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Minority Owned Business Spotlight: J. Gumbo’s

Quick! What’s the “J” in J. Gumbo’s stand for?

“Joe?”

No.

“John?”

No.

“James?”

No. Come on, guess better.

“Jehosophat?”

Now you’re just being silly. I’ll tell you. It stands for “jockey.”

“Jockey? Like the underwear?”

No, like the guy who rides on a horse in the Kentucky Derby.

“That makes no sense.”

It will in a minute.

This is just one of the tidbits of trivia stored in the brain Richard Upton, owner of the only original Cajun restaurant in Central Ohio, J. Gumbo’s, which is located at 39 E. William Street in downtown Delaware.

Voodoo Chicken, White Bean Chili, Etouffee, Red Beans and Rice, and Jambalaya, it’s all right there at the corner of Wiliam and Union streets.

How original is the Cajun and Creole cuisine at J. Gumbo’s? It came from the secret recipe book belonging to the grandmother of the restaurant chain’s founder, Billy Fox Jr. Believe me, no one wants a Cajun grandma upset because you screwed up her recipes, so you can make bank that the food at J. Gumbo’s is pure Louisiana.

So, how in the name of Joe Burrow did J. Gumbo’s escape from Louisiana and land in Delaware County?

A number of years ago, Billy Fox Jr. headed out of Gran Coteau, Louisiana, to find fame and fortune as a thoroughbred jockey. (You see where this is going, right?) When he did, he also brought along two pots and granny’s recipe book.

He did well as a jockey, but the recipe book brought him more success than any nag going off at five-to-nine. After his racing career ended, Billy started the Louisville-based J. (Jockey) Gumbo’s.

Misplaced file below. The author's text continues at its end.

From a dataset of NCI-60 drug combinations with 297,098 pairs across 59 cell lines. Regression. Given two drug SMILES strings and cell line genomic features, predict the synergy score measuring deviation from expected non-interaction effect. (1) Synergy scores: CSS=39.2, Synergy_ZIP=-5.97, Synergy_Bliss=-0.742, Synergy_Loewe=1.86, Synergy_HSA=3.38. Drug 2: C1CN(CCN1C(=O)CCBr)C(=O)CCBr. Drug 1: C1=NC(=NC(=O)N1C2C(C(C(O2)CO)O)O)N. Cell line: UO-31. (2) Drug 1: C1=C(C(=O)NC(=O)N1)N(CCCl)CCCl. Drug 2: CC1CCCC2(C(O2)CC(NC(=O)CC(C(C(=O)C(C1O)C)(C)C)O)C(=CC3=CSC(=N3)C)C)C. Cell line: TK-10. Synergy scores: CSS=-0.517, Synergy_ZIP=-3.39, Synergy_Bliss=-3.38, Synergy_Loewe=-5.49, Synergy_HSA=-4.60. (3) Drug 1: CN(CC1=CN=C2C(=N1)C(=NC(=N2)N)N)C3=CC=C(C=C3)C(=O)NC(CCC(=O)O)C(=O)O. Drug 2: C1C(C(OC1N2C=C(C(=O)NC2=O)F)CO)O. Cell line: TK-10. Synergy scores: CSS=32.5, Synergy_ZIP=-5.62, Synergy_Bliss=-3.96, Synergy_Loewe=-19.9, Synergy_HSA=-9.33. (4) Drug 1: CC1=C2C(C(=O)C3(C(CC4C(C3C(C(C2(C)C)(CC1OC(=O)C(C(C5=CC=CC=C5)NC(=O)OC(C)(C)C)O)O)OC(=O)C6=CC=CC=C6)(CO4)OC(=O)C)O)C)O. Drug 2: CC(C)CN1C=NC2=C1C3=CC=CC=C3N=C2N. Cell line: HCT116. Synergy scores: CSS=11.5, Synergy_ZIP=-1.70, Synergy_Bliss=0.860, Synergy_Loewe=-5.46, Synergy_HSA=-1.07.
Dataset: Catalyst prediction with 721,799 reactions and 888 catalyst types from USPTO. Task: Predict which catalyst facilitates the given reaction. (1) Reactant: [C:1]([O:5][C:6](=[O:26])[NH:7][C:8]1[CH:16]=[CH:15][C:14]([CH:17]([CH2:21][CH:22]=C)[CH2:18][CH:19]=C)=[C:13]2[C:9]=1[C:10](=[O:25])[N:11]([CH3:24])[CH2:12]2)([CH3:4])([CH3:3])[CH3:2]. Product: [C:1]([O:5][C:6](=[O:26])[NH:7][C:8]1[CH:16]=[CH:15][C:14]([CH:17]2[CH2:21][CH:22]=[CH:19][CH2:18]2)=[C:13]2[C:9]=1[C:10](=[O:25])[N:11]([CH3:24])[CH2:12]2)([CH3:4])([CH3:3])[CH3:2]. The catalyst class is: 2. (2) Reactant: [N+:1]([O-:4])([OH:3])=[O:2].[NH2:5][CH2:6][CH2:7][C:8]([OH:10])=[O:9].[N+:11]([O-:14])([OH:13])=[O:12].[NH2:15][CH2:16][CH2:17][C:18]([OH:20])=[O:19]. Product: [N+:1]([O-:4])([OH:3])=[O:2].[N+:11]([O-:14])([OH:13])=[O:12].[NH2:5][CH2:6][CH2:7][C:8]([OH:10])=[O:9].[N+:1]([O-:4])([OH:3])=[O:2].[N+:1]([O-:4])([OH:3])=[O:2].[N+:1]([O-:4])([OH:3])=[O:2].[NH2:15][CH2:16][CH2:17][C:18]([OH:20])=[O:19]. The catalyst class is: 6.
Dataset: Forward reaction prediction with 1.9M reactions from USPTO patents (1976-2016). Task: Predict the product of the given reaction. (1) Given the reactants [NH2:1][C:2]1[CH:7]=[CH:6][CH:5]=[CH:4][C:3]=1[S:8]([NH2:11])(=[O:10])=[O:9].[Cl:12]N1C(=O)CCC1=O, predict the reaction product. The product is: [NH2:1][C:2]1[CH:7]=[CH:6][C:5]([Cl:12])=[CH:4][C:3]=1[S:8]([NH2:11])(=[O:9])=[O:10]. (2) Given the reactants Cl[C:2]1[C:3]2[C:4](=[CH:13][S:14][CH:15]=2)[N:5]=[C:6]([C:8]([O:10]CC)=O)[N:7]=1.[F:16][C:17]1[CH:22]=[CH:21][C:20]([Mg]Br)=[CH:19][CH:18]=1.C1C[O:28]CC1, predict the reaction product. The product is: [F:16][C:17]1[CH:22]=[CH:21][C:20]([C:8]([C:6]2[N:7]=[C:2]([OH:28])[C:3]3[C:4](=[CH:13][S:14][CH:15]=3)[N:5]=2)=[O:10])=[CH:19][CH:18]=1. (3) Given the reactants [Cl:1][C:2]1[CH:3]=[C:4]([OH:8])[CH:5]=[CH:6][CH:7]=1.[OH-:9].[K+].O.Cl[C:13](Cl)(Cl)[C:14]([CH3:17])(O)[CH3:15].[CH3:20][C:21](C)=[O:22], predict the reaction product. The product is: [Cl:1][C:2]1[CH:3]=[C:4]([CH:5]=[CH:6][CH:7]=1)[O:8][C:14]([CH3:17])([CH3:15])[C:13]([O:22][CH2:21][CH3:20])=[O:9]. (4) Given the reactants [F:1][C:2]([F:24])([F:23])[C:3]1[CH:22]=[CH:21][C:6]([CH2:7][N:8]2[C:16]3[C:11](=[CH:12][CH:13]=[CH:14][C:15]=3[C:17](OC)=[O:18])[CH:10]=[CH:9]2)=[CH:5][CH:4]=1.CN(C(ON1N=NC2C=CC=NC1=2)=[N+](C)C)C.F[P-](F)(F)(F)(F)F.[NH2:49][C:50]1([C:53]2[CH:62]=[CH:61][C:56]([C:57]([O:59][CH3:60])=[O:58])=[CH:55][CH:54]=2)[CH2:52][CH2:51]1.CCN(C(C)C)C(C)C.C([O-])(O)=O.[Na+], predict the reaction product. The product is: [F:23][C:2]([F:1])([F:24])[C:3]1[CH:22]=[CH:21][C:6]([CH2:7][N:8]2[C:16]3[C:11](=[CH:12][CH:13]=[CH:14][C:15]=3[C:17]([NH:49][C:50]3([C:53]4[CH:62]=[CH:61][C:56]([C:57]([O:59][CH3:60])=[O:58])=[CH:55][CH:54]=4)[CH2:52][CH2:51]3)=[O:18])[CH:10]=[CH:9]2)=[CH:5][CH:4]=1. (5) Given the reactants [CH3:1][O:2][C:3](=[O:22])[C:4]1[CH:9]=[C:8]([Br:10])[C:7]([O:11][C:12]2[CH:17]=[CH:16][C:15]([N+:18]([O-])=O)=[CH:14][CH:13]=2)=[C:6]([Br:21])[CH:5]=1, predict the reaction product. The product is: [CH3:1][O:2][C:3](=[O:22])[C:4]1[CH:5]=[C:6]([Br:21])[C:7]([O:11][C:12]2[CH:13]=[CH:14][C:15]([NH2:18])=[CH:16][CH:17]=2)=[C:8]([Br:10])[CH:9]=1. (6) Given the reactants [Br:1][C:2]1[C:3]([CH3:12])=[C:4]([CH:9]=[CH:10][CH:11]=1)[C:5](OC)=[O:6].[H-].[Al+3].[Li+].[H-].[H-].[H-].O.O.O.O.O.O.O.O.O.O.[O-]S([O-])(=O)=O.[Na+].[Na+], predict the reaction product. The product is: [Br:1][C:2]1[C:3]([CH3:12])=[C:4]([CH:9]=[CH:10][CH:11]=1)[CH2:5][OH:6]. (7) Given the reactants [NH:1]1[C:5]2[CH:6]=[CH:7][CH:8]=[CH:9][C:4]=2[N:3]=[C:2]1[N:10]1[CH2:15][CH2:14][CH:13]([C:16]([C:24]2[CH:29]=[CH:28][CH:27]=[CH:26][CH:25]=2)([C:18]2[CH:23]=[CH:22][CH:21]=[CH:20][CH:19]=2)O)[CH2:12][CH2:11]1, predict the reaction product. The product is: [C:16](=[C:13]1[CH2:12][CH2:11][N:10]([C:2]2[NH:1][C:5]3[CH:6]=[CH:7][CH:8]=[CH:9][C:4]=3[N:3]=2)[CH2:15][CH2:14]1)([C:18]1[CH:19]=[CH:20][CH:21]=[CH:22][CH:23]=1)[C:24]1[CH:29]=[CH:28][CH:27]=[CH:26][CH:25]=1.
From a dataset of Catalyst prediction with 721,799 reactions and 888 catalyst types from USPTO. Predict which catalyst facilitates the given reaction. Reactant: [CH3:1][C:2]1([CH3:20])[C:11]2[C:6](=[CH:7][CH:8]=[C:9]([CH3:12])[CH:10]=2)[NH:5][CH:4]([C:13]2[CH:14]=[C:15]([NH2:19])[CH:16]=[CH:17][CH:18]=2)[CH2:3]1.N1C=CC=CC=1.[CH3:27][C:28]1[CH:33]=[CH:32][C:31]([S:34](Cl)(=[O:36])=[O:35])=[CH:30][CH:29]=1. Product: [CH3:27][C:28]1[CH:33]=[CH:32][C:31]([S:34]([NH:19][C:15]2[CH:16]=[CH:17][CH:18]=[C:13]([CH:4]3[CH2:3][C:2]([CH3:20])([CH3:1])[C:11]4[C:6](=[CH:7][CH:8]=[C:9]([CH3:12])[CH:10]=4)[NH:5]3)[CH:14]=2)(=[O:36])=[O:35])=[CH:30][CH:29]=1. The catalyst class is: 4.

When Richard was looking to make a career change, he and his father-in-law drove to Louisville to discuss franchise opportunities with Billy. A deal was struck and Richard opened the Delaware location in 2012.

Part of Richard’s plan was to have a place where he could serve delicious Cajun food, hire individuals with disabilities, and offer a separate training program to teach people with disabilities such soft-life skills as manners, counting change and personal interactions. Throughout his 12 years of running J. Gumbo’s, Richard has a been a passionate advocate for people with disabilities.

Richard said that 60 percent of his business is carry-out and 40 percent dine-in at the 25-seat restaurant. He also offers an extensive catering menu. To view J. Gumbo’s local options, visit: www.jgumbos.com/delaware. You can check out the Facebook page at facebook.com/jgumbosdelawarecounty. Or, call them direct at 740.368.9494. J. Gumbo’s is open Tuesday-Saturday, 11 a.m. to 8 p.m.

They advertise that J. Gumbo’s entrees come in serving bowls “as big as the bayou.” I don’t think that’s really true. I looked it up on the Internet, and some bayous go for miles and miles, and the bowl will sit neatly on the table with plenty of room for their locally baked bread. The bowl is big, but I think the whole big as the bayou thing might be a marketing ploy.

Here’s another thing you need to know about eating at J. Gumbo’s. Richard is a great guy – affable and talkative. Loves his customers. However, if you sit down for a bowl of delicious jambalaya and he happens to be there, and he tells you that he’s going to give you the Reader’s Digest version of how he got into the restaurant business, go ahead and order another bowl of jambalaya, maybe two, because Richard is a good story teller and even the abbreviated version of his stories takes a while.

By: Robin Yocum

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